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B.S and Whitworth Wrenches

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Hi All, 


I recently inherited a tool chest from a local retired (and since passed) mechanic who specialized in British makes. As I've sorted through the tools I've notice quite a few sockets and wrenches marked as B.S. and Whitworth. I assume that means British Standard?


I've been piling them all in one draw and I figure there's about 25-30 wrenches and maybe half a dozen Soockets. I have no use for them as my current project is a '60's Buick. 


Any idea as to what they are worth, and is there any interest? I will update later this week with a picture. 

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9 hours ago, alsancle said:

Post Some pictures.  They may be interest to RR and Bentley owners.

I had a chance to sort through them this evening and found a few were just old SAE and not Whitworth or B.S. 


Final count - 4 sockets and 12-odd wrenches. Useless to me so they may as well go to a good home. 


I'm still sorting through the tool chest and may find more wrenches and sockets. 


If you are interested send me a PM. Best offer Plus shipping costs gets the lot.



Edited by Riv Eng
Sp. (see edit history)
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My sentiments precisely thank you Alsuncle.

Buying spanners tp suit all "English" cars is a tricky business. You need seperate spanners for both Pre WW2 and cars built in the 40's and early 50's and again with either fine or coarse threads and that is just the "English"!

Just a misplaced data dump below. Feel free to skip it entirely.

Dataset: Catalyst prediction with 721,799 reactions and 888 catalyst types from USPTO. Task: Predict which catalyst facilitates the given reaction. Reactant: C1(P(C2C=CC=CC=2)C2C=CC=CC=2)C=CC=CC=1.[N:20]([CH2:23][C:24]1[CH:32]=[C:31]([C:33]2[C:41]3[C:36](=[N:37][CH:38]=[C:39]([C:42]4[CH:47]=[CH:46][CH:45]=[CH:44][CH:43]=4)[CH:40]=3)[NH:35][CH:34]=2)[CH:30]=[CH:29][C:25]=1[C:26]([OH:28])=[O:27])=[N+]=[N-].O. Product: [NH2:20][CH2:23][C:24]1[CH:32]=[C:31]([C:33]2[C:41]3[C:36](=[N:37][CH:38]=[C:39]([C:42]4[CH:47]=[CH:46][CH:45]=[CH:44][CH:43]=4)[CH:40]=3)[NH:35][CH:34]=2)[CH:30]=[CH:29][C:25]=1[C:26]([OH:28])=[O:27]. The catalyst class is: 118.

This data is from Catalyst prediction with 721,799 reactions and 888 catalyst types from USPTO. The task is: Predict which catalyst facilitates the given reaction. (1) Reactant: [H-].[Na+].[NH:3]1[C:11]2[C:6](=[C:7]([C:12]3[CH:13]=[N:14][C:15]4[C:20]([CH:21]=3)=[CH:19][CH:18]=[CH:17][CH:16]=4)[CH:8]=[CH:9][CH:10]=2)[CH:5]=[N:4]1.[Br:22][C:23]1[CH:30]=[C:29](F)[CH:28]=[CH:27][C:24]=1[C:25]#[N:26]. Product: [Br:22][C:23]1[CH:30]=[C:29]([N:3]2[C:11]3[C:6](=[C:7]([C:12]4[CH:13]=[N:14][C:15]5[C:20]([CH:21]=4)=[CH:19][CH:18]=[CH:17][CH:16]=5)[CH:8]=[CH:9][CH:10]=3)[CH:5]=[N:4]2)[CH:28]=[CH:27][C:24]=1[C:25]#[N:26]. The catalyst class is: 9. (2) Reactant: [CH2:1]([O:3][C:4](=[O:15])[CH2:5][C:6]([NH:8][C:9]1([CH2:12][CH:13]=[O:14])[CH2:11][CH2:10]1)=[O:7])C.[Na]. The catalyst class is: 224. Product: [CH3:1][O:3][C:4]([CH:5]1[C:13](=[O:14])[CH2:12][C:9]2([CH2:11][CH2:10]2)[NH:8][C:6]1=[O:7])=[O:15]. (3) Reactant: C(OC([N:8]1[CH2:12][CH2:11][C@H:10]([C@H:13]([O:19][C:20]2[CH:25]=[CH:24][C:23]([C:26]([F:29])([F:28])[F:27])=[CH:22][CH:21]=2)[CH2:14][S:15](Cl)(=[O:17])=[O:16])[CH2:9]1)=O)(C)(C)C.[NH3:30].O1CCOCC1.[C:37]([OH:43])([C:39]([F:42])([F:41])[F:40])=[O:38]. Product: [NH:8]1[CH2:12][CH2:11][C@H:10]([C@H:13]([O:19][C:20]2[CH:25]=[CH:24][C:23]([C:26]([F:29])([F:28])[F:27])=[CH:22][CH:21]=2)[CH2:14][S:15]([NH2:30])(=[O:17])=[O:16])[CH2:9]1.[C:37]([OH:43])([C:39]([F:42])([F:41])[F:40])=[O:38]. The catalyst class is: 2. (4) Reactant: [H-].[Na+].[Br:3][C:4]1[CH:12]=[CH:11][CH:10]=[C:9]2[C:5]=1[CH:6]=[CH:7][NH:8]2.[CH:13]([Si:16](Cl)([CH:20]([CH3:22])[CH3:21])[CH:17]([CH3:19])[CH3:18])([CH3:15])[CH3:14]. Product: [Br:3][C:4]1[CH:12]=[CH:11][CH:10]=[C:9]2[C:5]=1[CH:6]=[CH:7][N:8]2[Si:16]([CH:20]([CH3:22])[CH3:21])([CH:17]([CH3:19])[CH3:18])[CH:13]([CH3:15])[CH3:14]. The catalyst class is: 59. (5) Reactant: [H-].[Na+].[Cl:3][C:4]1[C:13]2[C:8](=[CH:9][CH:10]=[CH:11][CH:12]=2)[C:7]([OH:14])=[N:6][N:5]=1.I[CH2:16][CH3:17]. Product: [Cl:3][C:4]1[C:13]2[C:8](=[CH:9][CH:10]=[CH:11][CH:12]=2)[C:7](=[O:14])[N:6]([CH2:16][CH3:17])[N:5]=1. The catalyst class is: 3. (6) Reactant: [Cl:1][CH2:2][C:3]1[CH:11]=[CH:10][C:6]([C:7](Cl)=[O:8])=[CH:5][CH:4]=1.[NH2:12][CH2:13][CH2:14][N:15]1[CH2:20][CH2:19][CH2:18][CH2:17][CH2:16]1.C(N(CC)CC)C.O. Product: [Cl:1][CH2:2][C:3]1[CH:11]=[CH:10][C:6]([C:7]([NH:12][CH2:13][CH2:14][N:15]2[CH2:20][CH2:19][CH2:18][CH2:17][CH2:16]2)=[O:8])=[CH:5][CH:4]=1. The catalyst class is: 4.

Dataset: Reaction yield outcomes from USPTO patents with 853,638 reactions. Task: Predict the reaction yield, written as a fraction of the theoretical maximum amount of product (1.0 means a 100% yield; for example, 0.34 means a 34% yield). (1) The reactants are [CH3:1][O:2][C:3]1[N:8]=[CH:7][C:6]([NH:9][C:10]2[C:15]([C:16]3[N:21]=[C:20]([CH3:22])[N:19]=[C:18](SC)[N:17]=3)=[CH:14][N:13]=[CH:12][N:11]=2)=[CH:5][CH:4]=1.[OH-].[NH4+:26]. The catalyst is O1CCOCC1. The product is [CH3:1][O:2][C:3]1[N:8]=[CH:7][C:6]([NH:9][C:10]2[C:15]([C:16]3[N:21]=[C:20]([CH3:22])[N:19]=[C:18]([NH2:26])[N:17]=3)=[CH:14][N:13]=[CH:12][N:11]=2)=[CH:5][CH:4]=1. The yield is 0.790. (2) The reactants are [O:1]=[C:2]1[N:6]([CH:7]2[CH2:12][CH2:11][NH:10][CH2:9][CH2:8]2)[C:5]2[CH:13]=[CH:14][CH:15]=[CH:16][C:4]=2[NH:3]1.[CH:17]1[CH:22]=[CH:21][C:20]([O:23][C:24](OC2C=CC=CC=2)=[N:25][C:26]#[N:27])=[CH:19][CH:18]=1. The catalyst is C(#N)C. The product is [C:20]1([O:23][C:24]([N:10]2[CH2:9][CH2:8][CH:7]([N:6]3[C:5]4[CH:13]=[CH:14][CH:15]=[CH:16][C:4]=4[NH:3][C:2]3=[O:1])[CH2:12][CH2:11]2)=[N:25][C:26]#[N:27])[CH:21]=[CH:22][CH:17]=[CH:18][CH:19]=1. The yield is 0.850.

Here I should explain that some Pre-WW2 European manufacturers used Odd numbered Metric sizes while others (Post WW2) used even numbers./ Or was it the other way around?

European cars also had both Pre and Post WW2 sizes and fine or coarse threads. But first we must go back to the "other" English cars, Many of these had grown our of Bicycle and Motor-cycle builders. They had an anomaly that some of you may have encountered without knowing. Cycle Engineers! This crops up in surprising places.  It is yet another thread often mistaken for BSF until you attempt to put a nut and bolt together. Many of the early British firms started out in the mid to late 1800's. There are any number of lessons for the owners of cars made by companies such as "Daimler" There is truly a bag of tricks awaiting the new commer to British Motor Cars! How many owners of these vehicles have a number of adjustable (Shifting) spanners tucked away in their tool box? Hence the number of "rounded" nuts that you can encounter when working on these cars.

HereI I will fall back to my earlier life, writing "nonsense" for a couple of "British" Motoring magazines, using the pen-name

"An Impecunious Enthusiast"

aka Old-car!

For those who do not know me,

Bernard (Bernie) Jacobson. a genuine 1936 model.

Born. bred and still living in Australia.


My much loved, much travelled, Lagonda Rapier is just two years older than I am, which explains how It has been able to teach me so much. It too has led at least three different lives but I will not go into that here.


Bernie Jacobson.

Edited by Rapier (see edit history)
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